An accident waiting to happen

Pony safety in the New Forest
A yellow and black triangular sign appears by the roadside. It says: ‘Animal casualty here within the last week’. Another pony hit by a car in the New Forest.

It is an all-too-familiar story. And it is especially poignant in the spring: as the foals are born the risk of accidents increases.

New Forest ponies have no road-sense and they will wander out in front of traffic without warning. Foals can be skittish and, if they realise suddenly that they are separated from their mothers, they will make a dash for it regardless of the road conditions. Sadly they do not know the Green Cross Code.

Around 100 animals are injured or killed on the roads of the New Forest each year. These are not just statistics: each lost animal means distress for its owner, for the Agister who attends the scene, and for the driver who may suffer damage to a vehicle or worse.

What can be done? Forest organisations work together on campaigns to raise awareness and reduce the death toll.

The temporary triangular road-signs highlight animal accident sites, warning drivers of blackspots. A credit card-size animal emergency hotlines card tells drivers whom to contact if they see an animal accident or if they are involved in one. A free car sticker encourages careful driving to safeguard ponies. Animal safety messages are promoted widely in Forest leaflets, on websites, in talks and even in community radio adverts.

There is evidence that this work makes a difference. While the number of animal accident deaths fluctuates from year to year, the numbers have decreased compared with previous decades. In recent years, following major campaigns, the numbers have been the lowest on record.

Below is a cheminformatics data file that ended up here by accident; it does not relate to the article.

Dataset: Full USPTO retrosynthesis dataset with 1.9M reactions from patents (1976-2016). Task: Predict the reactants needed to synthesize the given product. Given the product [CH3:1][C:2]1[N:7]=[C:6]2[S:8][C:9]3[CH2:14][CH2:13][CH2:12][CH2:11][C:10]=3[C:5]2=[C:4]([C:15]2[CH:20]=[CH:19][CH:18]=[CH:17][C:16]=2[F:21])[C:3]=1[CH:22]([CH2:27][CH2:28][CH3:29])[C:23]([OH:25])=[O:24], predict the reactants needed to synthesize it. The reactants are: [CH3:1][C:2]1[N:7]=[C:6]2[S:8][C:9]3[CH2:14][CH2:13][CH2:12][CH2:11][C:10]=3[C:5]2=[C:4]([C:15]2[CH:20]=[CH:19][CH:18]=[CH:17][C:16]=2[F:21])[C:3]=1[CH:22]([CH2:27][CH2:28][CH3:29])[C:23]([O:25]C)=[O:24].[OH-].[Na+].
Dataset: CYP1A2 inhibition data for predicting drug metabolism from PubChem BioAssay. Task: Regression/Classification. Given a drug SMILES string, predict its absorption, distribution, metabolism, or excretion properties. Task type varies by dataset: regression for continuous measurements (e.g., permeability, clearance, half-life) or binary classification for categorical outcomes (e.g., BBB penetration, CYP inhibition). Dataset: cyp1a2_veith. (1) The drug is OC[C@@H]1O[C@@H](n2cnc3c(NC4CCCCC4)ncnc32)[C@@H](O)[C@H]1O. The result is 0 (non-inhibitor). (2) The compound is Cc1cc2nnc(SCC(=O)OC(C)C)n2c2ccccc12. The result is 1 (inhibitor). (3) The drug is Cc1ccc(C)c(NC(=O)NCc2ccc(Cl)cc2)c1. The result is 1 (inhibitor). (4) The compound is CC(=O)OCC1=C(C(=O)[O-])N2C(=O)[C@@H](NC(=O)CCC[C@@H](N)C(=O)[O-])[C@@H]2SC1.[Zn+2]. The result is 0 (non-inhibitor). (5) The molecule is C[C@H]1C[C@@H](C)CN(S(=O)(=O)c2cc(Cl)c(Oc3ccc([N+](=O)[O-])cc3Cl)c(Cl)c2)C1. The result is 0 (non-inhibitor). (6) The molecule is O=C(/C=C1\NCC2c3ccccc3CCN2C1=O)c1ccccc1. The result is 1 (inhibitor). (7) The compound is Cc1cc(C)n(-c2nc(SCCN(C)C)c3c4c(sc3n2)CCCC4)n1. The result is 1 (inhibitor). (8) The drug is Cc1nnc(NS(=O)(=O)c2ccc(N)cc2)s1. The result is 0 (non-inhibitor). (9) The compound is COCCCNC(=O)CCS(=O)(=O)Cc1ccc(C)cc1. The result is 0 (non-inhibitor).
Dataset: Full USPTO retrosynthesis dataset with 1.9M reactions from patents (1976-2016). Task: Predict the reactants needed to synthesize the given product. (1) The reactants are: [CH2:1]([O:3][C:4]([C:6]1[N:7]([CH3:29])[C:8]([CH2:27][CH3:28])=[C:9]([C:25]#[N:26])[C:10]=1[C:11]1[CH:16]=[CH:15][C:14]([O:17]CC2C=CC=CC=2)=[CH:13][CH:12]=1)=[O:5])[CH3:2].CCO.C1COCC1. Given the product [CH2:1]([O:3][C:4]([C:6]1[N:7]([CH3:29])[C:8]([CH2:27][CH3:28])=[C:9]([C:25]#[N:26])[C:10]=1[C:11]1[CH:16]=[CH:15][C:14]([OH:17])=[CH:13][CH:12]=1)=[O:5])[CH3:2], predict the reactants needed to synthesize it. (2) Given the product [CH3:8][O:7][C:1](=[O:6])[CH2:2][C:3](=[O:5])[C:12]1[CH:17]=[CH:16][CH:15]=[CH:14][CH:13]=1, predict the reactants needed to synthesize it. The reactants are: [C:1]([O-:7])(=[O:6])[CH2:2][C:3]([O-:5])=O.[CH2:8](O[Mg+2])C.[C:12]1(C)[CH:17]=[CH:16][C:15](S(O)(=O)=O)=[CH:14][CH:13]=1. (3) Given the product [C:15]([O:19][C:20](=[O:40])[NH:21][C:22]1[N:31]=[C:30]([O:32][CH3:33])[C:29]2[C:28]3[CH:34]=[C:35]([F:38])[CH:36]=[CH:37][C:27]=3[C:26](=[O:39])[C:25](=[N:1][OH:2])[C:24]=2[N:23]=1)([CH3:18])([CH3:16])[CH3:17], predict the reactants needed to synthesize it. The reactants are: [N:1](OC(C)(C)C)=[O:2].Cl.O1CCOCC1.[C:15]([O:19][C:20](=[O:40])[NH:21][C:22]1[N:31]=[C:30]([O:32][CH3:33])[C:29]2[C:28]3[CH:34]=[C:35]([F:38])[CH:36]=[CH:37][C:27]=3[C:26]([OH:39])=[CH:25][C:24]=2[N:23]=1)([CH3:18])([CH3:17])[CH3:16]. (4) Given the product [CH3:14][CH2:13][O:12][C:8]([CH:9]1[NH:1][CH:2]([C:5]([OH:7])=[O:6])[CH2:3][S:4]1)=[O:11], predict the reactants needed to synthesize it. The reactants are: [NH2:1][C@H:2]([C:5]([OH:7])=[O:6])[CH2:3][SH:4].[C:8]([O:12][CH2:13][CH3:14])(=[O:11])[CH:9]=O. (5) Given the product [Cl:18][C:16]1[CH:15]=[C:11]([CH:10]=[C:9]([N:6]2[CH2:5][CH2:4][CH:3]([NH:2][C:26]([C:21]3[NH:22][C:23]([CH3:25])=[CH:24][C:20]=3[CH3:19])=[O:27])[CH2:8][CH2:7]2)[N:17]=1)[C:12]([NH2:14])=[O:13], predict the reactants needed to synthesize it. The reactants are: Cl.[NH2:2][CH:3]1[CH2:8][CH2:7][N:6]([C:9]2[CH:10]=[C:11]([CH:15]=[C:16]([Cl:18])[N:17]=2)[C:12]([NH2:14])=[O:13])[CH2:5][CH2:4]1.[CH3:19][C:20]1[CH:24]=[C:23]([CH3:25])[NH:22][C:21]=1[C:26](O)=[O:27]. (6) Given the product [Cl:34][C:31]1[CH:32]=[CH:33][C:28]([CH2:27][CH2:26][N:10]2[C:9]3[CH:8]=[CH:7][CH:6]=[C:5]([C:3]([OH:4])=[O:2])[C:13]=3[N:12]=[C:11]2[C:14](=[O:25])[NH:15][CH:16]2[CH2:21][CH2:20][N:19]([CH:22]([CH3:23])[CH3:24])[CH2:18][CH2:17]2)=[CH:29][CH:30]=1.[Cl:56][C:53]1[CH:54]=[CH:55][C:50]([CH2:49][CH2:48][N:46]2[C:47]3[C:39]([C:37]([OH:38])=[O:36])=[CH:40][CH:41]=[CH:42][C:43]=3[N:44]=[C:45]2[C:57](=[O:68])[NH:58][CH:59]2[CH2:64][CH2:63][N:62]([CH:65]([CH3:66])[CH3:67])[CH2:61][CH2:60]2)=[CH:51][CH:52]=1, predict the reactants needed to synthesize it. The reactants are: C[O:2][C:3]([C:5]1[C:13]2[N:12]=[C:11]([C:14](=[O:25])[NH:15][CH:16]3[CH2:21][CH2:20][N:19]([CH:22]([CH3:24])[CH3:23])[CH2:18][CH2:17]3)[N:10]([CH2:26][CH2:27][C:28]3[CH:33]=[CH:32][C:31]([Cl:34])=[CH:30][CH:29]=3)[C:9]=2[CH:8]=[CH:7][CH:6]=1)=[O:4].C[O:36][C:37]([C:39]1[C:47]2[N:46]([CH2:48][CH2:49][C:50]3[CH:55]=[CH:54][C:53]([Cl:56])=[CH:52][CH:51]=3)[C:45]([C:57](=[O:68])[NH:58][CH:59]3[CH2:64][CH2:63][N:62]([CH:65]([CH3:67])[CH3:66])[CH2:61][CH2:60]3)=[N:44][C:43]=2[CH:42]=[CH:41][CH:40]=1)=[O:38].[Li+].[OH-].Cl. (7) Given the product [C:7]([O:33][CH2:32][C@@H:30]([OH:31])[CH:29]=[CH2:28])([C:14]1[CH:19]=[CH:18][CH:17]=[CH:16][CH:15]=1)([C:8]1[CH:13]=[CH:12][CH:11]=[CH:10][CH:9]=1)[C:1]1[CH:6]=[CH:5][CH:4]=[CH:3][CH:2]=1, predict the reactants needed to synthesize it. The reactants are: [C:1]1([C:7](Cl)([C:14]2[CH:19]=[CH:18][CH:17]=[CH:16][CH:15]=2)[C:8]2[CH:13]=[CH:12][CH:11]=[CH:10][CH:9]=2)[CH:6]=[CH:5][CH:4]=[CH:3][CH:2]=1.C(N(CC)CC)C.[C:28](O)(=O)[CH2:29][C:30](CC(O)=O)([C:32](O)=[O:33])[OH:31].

The challenge is to keep the awareness levels high and, more than that, for everyone who drives in the New Forest to take personal responsibility. The vast majority of animal accidents involve local people – not surprisingly since we live and work here and drive here more often. We get used to ponies on the road and become immune to the safety messages.

The main A-roads are fenced, so should the same happen in the rest of the New Forest? Even were it practical to fence so many roads, the character of the New Forest would be changed dramatically from an extensive open landscape rare in the south of England to a series of outsize pony paddocks.

Each of us driving carefully when there are ponies and other animals on the road is really the best answer.

Martin O'Neill